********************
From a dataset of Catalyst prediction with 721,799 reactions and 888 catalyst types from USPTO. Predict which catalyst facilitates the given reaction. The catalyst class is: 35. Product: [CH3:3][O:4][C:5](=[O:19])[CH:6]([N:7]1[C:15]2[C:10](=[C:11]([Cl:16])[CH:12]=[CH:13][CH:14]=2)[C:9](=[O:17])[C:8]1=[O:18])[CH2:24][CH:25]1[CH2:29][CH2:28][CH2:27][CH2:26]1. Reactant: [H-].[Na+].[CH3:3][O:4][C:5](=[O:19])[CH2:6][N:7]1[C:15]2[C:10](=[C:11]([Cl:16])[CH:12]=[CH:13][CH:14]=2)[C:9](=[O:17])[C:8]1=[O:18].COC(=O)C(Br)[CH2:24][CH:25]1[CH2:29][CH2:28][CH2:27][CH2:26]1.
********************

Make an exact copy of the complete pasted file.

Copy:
From a dataset of Catalyst prediction with 721,799 reactions and 888 catalyst types from USPTO. Predict which catalyst facilitates the given reaction. The catalyst class is: 35. Product: [CH3:3][O:4][C:5](=[O:19])[CH:6]([N:7]1[C:15]2[C:10](=[C:11]([Cl:16])[CH:12]=[CH:13][CH:14]=2)[C:9](=[O:17])[C:8]1=[O:18])[CH2:24][CH:25]1[CH2:29][CH2:28][CH2:27][CH2:26]1. Reactant: [H-].[Na+].[CH3:3][O:4][C:5](=[O:19])[CH2:6][N:7]1[C:15]2[C:10](=[C:11]([Cl:16])[CH:12]=[CH:13][CH:14]=2)[C:9](=[O:17])[C:8]1=[O:18].COC(=O)C(Br)[CH2:24][CH:25]1[CH2:29][CH2:28][CH2:27][CH2:26]1.